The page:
Omotesando Hills

From Wikipedia, the free encyclopedia
Jump to: navigation, search
Omotesando Hills
Interior of the shopping mall
Inside Omotesando Hills during Christmas season

Omotesando Hills (表参道ヒルズ Omotesandō hiruzu?) is a shopping complex in central Tokyo built in 2005, in a series of urban developments by Mori Building. It occupies a two hundred and fifty meter stretch of Omotesandō, a shopping and (previously) residential road in Aoyama, sometimes termed Tokyo's Champs-Élysées. It was designed by Tadao Ando, and contains over 130 shops and 38 apartments.

The construction of Omotesando Hills, built at a cost of $330 million, has been marked by controversy.[1] The building replaced the Bauhaus-inspired Dōjunkai Aoyama Apartments, which had been built in 1927 after the 1923 Kantō earthquake.[2] The destruction of the apartments again raised questions about Japan's interest in preserving historic buildings. A small section of the old apartments is reconstructed in the South-East part of the new complex.[3]

Minoru Mori noted that there had been resistance from local landowners to the use of Ando as architect, saying that they were concerned that his buildings were too fashionable for the area.[4]

Regarding the construction, Ando said, "It's not Tadao Ando as an architect who has decided to rebuild and make shops, it was the owners themselves who wanted it to be new housing and to get some value with shops below. My task was how to do it in the best way.”[5]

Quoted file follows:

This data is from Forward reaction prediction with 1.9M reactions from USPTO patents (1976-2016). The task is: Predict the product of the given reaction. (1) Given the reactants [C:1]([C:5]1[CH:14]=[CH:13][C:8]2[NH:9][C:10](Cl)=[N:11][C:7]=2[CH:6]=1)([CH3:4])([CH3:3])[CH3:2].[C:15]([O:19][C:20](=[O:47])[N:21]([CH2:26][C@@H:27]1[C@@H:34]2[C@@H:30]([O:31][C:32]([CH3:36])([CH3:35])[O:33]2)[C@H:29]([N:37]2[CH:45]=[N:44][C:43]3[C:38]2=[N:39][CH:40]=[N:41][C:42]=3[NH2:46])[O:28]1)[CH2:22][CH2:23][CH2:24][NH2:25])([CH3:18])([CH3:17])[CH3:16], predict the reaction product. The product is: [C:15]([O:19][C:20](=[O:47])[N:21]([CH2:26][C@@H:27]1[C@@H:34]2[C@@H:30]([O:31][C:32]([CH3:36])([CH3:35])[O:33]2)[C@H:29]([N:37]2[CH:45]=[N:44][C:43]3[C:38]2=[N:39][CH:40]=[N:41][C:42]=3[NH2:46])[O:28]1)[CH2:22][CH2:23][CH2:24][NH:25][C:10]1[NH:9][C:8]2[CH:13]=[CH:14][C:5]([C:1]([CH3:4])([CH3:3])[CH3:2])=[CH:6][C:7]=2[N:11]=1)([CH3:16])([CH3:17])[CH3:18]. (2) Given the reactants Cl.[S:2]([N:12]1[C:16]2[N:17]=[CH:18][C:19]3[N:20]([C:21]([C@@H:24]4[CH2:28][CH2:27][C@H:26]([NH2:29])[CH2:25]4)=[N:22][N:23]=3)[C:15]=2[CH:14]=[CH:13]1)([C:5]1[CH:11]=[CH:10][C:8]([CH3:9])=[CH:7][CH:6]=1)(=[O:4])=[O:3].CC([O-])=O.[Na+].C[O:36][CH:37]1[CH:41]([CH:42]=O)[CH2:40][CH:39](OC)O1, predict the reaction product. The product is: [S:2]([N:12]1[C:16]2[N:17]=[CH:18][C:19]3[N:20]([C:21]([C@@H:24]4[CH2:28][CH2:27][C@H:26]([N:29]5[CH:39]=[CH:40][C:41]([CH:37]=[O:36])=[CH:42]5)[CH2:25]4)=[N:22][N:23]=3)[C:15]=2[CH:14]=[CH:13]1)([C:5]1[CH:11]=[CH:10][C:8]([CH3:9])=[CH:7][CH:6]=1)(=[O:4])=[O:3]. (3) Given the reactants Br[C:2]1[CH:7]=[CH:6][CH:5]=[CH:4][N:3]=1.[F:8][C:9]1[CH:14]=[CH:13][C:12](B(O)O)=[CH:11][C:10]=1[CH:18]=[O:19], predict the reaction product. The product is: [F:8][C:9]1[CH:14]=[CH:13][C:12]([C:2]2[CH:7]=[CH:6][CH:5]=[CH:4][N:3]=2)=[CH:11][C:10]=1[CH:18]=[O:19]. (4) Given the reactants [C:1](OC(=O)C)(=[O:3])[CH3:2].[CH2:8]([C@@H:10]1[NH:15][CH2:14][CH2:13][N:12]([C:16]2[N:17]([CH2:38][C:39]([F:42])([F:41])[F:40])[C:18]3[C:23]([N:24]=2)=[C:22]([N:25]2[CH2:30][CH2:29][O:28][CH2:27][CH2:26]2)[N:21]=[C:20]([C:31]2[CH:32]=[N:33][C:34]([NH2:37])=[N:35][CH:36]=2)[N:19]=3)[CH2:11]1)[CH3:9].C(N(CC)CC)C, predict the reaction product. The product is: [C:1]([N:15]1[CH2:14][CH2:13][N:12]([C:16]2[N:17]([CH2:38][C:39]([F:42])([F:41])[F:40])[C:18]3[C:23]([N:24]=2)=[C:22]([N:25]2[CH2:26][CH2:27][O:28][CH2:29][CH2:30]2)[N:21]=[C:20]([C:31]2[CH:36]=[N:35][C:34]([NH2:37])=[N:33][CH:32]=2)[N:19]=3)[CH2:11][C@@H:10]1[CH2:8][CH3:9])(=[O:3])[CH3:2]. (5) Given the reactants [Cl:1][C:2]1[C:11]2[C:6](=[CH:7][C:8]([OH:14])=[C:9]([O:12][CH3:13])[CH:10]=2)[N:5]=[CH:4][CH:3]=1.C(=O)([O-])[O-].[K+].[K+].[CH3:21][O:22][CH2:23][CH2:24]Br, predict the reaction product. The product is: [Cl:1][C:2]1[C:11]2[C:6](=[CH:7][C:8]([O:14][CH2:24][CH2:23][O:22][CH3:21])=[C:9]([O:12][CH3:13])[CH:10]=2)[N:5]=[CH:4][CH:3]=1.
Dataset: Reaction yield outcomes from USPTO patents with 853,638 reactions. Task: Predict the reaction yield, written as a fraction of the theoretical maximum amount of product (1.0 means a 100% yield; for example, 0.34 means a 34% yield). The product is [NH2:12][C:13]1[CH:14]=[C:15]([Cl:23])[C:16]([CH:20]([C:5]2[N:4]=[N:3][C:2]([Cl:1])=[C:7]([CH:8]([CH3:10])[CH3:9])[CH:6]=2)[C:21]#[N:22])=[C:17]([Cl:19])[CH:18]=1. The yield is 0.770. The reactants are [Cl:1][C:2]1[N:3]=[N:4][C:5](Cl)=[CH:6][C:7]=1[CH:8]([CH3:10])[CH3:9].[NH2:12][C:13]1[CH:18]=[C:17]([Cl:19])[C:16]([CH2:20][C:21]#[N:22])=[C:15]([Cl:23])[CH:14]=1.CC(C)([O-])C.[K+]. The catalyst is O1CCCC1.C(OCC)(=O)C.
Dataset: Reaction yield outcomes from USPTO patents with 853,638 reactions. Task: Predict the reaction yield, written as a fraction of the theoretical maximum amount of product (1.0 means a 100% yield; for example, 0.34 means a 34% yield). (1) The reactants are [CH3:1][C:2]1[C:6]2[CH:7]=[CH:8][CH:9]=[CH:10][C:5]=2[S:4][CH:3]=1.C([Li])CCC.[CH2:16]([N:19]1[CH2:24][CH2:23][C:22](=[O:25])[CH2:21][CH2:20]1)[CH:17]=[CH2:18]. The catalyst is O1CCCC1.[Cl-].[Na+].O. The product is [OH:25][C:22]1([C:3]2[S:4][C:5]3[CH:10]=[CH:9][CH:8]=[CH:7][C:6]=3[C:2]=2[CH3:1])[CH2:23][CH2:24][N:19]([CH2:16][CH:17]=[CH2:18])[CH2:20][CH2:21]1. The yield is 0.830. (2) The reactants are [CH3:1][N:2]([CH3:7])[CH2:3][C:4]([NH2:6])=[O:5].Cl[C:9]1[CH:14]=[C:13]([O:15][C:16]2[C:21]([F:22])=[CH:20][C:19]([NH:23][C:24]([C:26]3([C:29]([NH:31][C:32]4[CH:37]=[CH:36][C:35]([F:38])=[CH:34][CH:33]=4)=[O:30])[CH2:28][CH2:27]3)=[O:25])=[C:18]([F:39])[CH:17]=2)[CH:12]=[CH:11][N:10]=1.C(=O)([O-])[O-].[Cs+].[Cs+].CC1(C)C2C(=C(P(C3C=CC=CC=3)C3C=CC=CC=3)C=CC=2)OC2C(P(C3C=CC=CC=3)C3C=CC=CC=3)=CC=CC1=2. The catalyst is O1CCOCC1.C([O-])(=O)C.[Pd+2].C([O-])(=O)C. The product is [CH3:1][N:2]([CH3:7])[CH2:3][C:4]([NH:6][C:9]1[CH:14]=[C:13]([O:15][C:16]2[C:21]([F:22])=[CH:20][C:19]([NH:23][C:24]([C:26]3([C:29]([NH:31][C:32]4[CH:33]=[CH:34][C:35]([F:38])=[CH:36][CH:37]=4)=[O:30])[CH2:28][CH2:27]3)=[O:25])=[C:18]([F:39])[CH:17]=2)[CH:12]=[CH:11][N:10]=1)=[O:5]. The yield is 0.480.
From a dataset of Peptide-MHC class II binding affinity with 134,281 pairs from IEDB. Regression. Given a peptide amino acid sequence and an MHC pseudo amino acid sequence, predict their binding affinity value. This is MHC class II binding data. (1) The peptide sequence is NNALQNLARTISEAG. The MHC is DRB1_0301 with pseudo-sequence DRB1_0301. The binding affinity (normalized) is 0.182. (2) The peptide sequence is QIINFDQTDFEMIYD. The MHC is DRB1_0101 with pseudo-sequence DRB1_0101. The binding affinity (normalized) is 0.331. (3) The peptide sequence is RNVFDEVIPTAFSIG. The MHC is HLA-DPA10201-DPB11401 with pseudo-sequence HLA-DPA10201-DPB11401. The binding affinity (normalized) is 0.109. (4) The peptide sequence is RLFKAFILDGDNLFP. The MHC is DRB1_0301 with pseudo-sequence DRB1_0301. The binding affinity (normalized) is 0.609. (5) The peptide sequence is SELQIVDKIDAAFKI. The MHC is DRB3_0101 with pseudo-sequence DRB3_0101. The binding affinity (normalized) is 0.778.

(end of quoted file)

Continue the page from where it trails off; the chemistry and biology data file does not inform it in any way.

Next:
References[edit]

  1. ^ Rusling, Matthew (February 15, 2005). "Attention Avid Shoppers: A High-End Complex Opens Its Doors". The New York Times. Retrieved 2007-03-11. 
  2. ^ "Omotesando Hills Project Page". Mori Building. January 19, 2006. Archived from the original on 2007-03-10. Retrieved 2007-03-11. 
  3. ^ "Dwellers bought off; ball to fall on Aoyama flats". The Japan Times. April 19, 2002. Retrieved 2007-03-11. 
  4. ^ "The view from the Hills: Minoru Mori defends the Omotesando Hills development and reveals big plans for Tokyo". Metropolis. February 3, 2006. Archived from the original on 2006-11-19. Retrieved 2007-03-11. 
  5. ^ "Tadao Ando Interview". Icon Magazine. September 2006. Archived from the original on 2006-11-26. Retrieved 2007-03-11. 

External links[edit]

Coordinates: 35°40′02″N 139°42′31″E / 35.66725°N 139.70874°E / 35.66725; 139.70874